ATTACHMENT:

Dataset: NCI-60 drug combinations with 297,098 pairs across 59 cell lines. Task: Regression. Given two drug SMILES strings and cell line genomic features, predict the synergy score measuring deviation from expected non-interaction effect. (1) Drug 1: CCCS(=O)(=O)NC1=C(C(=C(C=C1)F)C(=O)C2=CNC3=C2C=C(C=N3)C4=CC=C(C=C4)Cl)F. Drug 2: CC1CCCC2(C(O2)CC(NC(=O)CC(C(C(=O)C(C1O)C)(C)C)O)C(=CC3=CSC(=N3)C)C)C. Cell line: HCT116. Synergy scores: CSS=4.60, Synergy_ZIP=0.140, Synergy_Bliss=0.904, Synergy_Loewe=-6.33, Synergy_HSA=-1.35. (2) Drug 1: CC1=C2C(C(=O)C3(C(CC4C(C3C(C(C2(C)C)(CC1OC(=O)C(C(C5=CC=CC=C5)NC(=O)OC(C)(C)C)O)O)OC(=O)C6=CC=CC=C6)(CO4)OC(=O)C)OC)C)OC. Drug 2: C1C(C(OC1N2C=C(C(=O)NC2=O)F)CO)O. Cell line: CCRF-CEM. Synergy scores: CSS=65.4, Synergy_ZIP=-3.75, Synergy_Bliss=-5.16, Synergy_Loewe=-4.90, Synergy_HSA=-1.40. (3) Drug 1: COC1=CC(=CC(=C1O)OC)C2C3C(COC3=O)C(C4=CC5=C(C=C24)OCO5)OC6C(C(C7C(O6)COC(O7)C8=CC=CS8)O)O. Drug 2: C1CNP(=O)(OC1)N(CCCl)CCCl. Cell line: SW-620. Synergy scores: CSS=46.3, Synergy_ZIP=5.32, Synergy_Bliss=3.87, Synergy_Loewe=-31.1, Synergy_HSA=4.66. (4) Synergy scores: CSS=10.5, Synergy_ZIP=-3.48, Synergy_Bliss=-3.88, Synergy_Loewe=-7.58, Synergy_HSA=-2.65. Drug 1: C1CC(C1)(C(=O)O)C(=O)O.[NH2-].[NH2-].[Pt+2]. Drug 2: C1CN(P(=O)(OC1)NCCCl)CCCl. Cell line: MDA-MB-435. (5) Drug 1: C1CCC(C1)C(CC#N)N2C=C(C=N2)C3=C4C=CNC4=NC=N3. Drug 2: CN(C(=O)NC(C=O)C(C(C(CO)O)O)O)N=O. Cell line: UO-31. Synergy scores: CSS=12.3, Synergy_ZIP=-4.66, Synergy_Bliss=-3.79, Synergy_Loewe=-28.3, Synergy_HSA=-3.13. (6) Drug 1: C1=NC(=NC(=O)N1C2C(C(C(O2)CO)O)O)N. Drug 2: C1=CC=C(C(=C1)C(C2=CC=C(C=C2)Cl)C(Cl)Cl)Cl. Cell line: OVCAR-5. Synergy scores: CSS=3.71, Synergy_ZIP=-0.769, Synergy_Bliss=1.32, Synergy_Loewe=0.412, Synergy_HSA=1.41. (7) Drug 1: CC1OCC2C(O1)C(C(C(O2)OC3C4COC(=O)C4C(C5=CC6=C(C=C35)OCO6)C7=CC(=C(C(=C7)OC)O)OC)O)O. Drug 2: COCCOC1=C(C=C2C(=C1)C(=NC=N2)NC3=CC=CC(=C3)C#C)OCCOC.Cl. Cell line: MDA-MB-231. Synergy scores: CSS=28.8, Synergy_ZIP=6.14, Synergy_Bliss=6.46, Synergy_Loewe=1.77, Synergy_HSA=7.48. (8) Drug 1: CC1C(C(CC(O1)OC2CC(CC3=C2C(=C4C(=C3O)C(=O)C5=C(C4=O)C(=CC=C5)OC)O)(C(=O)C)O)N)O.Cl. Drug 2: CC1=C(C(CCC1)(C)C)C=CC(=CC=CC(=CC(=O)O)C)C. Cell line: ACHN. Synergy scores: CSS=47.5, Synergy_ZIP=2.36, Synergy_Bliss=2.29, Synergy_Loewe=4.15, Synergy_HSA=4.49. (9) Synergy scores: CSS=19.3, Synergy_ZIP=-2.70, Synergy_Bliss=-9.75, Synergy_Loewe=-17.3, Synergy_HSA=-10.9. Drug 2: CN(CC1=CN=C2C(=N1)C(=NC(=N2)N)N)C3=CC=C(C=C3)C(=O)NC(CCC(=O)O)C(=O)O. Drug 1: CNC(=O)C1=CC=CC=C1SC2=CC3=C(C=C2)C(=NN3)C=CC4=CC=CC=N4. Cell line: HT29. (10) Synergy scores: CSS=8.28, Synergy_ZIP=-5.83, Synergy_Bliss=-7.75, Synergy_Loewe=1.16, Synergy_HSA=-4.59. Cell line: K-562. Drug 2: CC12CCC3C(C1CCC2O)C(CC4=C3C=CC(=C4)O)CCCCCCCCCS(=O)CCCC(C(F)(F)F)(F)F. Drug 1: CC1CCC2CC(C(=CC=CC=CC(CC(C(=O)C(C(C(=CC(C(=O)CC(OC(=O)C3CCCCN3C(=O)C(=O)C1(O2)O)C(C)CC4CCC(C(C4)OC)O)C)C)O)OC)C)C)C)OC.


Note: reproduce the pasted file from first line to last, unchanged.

Dataset: NCI-60 drug combinations with 297,098 pairs across 59 cell lines. Task: Regression. Given two drug SMILES strings and cell line genomic features, predict the synergy score measuring deviation from expected non-interaction effect. (1) Drug 1: CCCS(=O)(=O)NC1=C(C(=C(C=C1)F)C(=O)C2=CNC3=C2C=C(C=N3)C4=CC=C(C=C4)Cl)F. Drug 2: CC1CCCC2(C(O2)CC(NC(=O)CC(C(C(=O)C(C1O)C)(C)C)O)C(=CC3=CSC(=N3)C)C)C. Cell line: HCT116. Synergy scores: CSS=4.60, Synergy_ZIP=0.140, Synergy_Bliss=0.904, Synergy_Loewe=-6.33, Synergy_HSA=-1.35. (2) Drug 1: CC1=C2C(C(=O)C3(C(CC4C(C3C(C(C2(C)C)(CC1OC(=O)C(C(C5=CC=CC=C5)NC(=O)OC(C)(C)C)O)O)OC(=O)C6=CC=CC=C6)(CO4)OC(=O)C)OC)C)OC. Drug 2: C1C(C(OC1N2C=C(C(=O)NC2=O)F)CO)O. Cell line: CCRF-CEM. Synergy scores: CSS=65.4, Synergy_ZIP=-3.75, Synergy_Bliss=-5.16, Synergy_Loewe=-4.90, Synergy_HSA=-1.40. (3) Drug 1: COC1=CC(=CC(=C1O)OC)C2C3C(COC3=O)C(C4=CC5=C(C=C24)OCO5)OC6C(C(C7C(O6)COC(O7)C8=CC=CS8)O)O. Drug 2: C1CNP(=O)(OC1)N(CCCl)CCCl. Cell line: SW-620. Synergy scores: CSS=46.3, Synergy_ZIP=5.32, Synergy_Bliss=3.87, Synergy_Loewe=-31.1, Synergy_HSA=4.66. (4) Synergy scores: CSS=10.5, Synergy_ZIP=-3.48, Synergy_Bliss=-3.88, Synergy_Loewe=-7.58, Synergy_HSA=-2.65. Drug 1: C1CC(C1)(C(=O)O)C(=O)O.[NH2-].[NH2-].[Pt+2]. Drug 2: C1CN(P(=O)(OC1)NCCCl)CCCl. Cell line: MDA-MB-435. (5) Drug 1: C1CCC(C1)C(CC#N)N2C=C(C=N2)C3=C4C=CNC4=NC=N3. Drug 2: CN(C(=O)NC(C=O)C(C(C(CO)O)O)O)N=O. Cell line: UO-31. Synergy scores: CSS=12.3, Synergy_ZIP=-4.66, Synergy_Bliss=-3.79, Synergy_Loewe=-28.3, Synergy_HSA=-3.13. (6) Drug 1: C1=NC(=NC(=O)N1C2C(C(C(O2)CO)O)O)N. Drug 2: C1=CC=C(C(=C1)C(C2=CC=C(C=C2)Cl)C(Cl)Cl)Cl. Cell line: OVCAR-5. Synergy scores: CSS=3.71, Synergy_ZIP=-0.769, Synergy_Bliss=1.32, Synergy_Loewe=0.412, Synergy_HSA=1.41. (7) Drug 1: CC1OCC2C(O1)C(C(C(O2)OC3C4COC(=O)C4C(C5=CC6=C(C=C35)OCO6)C7=CC(=C(C(=C7)OC)O)OC)O)O. Drug 2: COCCOC1=C(C=C2C(=C1)C(=NC=N2)NC3=CC=CC(=C3)C#C)OCCOC.Cl. Cell line: MDA-MB-231. Synergy scores: CSS=28.8, Synergy_ZIP=6.14, Synergy_Bliss=6.46, Synergy_Loewe=1.77, Synergy_HSA=7.48. (8) Drug 1: CC1C(C(CC(O1)OC2CC(CC3=C2C(=C4C(=C3O)C(=O)C5=C(C4=O)C(=CC=C5)OC)O)(C(=O)C)O)N)O.Cl. Drug 2: CC1=C(C(CCC1)(C)C)C=CC(=CC=CC(=CC(=O)O)C)C. Cell line: ACHN. Synergy scores: CSS=47.5, Synergy_ZIP=2.36, Synergy_Bliss=2.29, Synergy_Loewe=4.15, Synergy_HSA=4.49. (9) Synergy scores: CSS=19.3, Synergy_ZIP=-2.70, Synergy_Bliss=-9.75, Synergy_Loewe=-17.3, Synergy_HSA=-10.9. Drug 2: CN(CC1=CN=C2C(=N1)C(=NC(=N2)N)N)C3=CC=C(C=C3)C(=O)NC(CCC(=O)O)C(=O)O. Drug 1: CNC(=O)C1=CC=CC=C1SC2=CC3=C(C=C2)C(=NN3)C=CC4=CC=CC=N4. Cell line: HT29. (10) Synergy scores: CSS=8.28, Synergy_ZIP=-5.83, Synergy_Bliss=-7.75, Synergy_Loewe=1.16, Synergy_HSA=-4.59. Cell line: K-562. Drug 2: CC12CCC3C(C1CCC2O)C(CC4=C3C=CC(=C4)O)CCCCCCCCCS(=O)CCCC(C(F)(F)F)(F)F. Drug 1: CC1CCC2CC(C(=CC=CC=CC(CC(C(=O)C(C(C(=CC(C(=O)CC(OC(=O)C3CCCCN3C(=O)C(=O)C1(O2)O)C(C)CC4CCC(C(C4)OC)O)C)C)O)OC)C)C)C)OC.